A recent decision in the Court of Appeal has highlighted the need for local authorities, academies, and other education bodies to be careful when considering how they they proceed with any proposed closures and/or redevelopments of schools sites – particularly sites that have been in educational use for long periods.
Throughout the nineteenth century, to encourage individuals to donate land for certain charitable purposes including educational, legislation was enacted to entitle the original owners and their heirs to the return of their land (a ‘reverter’) if it was no longer used for the purpose for which that donation was made.
The legislation is considered complex and has been subject to much litigation. This article concerns the 2019 decision of Rittson-Thomas v Oxfordshire County Council.
Land was gifted under the School Sites Act 1841 for use as part of the Nettlebed Primary School, title of which ultimately became vested in Oxfordshire County Council. When the council decided to relocate and redevelop the existing primary school, the decision was taken to close the existing school, and part-fund the relocation and development by the sale of the old school site.
As would be expected, the new site was built and the children moved into it. This was secured by the Local Authority entering into a conditional contract for the sale of the school subject to completion of the new school. The children moved out of the old school site in February 2006 but the sale did not complete until September 2007. Before the old school site sale completed, the site was empty. This meant the site was no longer used for charitable educational purposes.
The question was whether closure of the school, therefore, triggered the application of section 2 of the 1841 Act, a reverter of the title to the original owner or its heirs. The case was brought by the beneficiaries of the estate of the original owner, claiming their entitlement to the majority of the proceeds of sale of the old school site.
The Court of Appeal had to consider two issues:
- the application of s14 of the 1841 Act which permits land donated for charitable purposes to be sold or exchanged and the proceeds of sale retained and applied to the purchase of a replacement site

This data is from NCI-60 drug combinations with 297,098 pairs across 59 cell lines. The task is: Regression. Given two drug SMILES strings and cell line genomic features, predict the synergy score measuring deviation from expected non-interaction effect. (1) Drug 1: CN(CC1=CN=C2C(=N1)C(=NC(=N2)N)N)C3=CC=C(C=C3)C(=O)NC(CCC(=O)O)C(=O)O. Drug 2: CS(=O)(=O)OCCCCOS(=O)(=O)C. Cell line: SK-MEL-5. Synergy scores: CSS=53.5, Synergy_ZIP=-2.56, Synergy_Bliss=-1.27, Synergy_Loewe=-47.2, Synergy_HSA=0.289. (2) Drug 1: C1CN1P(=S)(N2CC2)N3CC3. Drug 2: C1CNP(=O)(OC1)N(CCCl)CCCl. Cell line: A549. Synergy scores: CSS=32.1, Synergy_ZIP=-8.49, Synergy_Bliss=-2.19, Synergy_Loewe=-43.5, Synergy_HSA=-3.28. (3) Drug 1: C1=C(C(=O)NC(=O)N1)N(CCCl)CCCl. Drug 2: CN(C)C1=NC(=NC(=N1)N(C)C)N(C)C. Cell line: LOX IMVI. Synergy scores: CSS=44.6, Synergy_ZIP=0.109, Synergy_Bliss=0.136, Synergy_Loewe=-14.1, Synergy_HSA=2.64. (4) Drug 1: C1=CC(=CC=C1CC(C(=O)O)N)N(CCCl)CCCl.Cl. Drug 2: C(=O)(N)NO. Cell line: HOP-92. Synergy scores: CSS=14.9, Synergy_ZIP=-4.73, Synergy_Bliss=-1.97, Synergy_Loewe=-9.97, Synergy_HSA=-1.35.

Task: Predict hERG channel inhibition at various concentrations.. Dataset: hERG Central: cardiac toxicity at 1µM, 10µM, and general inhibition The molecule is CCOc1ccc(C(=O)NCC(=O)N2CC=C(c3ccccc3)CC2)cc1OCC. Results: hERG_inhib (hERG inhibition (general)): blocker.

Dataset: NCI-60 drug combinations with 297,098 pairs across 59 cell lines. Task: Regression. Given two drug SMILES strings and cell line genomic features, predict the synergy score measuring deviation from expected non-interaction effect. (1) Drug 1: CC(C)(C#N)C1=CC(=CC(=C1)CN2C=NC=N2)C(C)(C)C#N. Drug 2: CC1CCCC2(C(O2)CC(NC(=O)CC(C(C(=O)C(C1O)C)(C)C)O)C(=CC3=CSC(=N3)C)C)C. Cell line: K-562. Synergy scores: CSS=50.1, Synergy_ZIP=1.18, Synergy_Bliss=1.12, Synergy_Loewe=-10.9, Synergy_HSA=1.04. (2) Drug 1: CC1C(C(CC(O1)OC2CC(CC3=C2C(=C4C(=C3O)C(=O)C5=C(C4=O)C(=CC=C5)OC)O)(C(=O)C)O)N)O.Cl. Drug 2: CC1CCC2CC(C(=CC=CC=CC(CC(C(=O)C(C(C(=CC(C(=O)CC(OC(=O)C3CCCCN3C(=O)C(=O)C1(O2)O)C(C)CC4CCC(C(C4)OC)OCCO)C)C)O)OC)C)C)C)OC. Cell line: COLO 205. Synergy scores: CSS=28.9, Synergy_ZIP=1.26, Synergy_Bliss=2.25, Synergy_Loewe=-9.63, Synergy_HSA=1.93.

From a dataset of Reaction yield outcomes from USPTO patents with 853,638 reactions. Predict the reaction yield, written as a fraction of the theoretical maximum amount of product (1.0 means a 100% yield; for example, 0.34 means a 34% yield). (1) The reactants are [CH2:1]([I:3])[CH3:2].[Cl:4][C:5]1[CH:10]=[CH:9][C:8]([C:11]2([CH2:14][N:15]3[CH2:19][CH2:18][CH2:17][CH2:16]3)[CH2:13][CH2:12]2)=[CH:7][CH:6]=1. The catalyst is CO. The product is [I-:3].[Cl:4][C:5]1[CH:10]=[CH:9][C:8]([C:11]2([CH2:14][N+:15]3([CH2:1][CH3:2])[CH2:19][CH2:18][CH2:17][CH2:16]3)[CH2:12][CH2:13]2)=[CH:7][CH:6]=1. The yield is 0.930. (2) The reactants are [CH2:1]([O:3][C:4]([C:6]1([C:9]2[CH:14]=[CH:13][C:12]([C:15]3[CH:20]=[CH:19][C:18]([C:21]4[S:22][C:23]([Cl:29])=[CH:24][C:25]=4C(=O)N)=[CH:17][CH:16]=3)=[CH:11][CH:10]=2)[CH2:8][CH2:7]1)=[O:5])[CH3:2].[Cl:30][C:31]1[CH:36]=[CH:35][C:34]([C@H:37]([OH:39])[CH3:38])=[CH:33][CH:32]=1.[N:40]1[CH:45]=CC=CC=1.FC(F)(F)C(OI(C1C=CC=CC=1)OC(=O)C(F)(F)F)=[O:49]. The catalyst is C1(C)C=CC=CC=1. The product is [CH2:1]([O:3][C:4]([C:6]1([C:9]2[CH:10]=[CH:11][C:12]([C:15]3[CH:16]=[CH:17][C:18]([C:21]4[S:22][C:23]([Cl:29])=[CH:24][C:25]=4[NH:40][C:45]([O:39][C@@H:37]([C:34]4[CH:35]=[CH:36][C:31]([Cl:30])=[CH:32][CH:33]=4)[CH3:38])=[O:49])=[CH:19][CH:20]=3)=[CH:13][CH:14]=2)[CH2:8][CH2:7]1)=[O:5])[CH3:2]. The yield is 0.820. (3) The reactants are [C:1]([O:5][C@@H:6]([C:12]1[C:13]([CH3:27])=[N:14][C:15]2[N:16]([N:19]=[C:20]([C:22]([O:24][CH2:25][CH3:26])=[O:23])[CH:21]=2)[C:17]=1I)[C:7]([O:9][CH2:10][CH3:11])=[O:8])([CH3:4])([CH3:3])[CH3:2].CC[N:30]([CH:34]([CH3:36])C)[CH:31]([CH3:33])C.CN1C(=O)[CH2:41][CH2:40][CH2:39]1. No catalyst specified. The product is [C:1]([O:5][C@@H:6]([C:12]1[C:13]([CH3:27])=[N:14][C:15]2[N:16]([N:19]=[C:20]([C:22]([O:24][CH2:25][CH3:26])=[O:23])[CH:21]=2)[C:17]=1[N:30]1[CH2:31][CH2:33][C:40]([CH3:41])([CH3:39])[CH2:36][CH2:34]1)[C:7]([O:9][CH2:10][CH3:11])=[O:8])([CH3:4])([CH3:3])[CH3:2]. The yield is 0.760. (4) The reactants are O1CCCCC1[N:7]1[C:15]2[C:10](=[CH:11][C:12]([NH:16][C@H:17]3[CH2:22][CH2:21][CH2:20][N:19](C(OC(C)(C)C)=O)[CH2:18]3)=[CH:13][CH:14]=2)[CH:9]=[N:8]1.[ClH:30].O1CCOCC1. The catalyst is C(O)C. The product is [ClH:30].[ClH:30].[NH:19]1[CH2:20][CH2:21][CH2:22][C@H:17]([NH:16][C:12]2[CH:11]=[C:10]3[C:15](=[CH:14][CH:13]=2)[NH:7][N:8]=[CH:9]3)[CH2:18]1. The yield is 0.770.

- whether s14 did not apply, as the charitable use of the land ceased prior to sale or could the situation be saved by the Council’s plan to sell the land and use the proceeds of sale to reimburse the cost of constructing the new school.
In its consideration of the legislation the Court of Appeal analysed a Law Commission Report from 1981. In this the Law Commission reiterated:
“The power of sale under section is exercisable only in order to enable the trustees to move the
school: it does not allow the trustees to close the school, as an institution… In order to have the
desired effect, a sale under section 14 has always had to be carried out before the closure of
the school. This is because, once a reverter has occurred, the trustees have no title (or at least
no beneficial interest enabling them to employ the proceeds in furtherance of the sale…)”
Applying that principle the court held that the council did not retain the rights to the proceeds of sale as it had closed the school prior to sale. It was unrealistic to determine that the gifted land continued, following the closure, to be used as a school site or otherwise for the purposes of education. Reverter had taken place and, therefore, almost £1.3m was due to the beneficiaries of the original landowner’s estate and not to the council.
The decision has potential implications for any owners of older school sites. If a sale or relocation is proposed, consider the title carefully, particularly whether the site may have initially been donated under the 1841 Act. If the Act does or may apply, consider carefully and take advice on the options as to how best to structure the timing and funding of any relocation proposal in order to avoid unintended consequences. If it is not clear if the 1841 Act applies, it may be advisable to consider whether to advertise any proposed site sale widely and check for beneficiaries prior to determining a way forward;
additionally or alternatively, it may be possible to insure the reverter risk depending on the circumstances.
This article is from the spring 2019 issue of Education Matters, our newsletter for our clients and contacts in the education sector. To download the latest issue, please visit the newsletter section of our website. Law covered as at May 2019.
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The content of this article is for general information only. It is not, and should not be taken as, legal advice. If you require any further information in relation to this article please contact the author in the first instance. Law covered as at May 2019.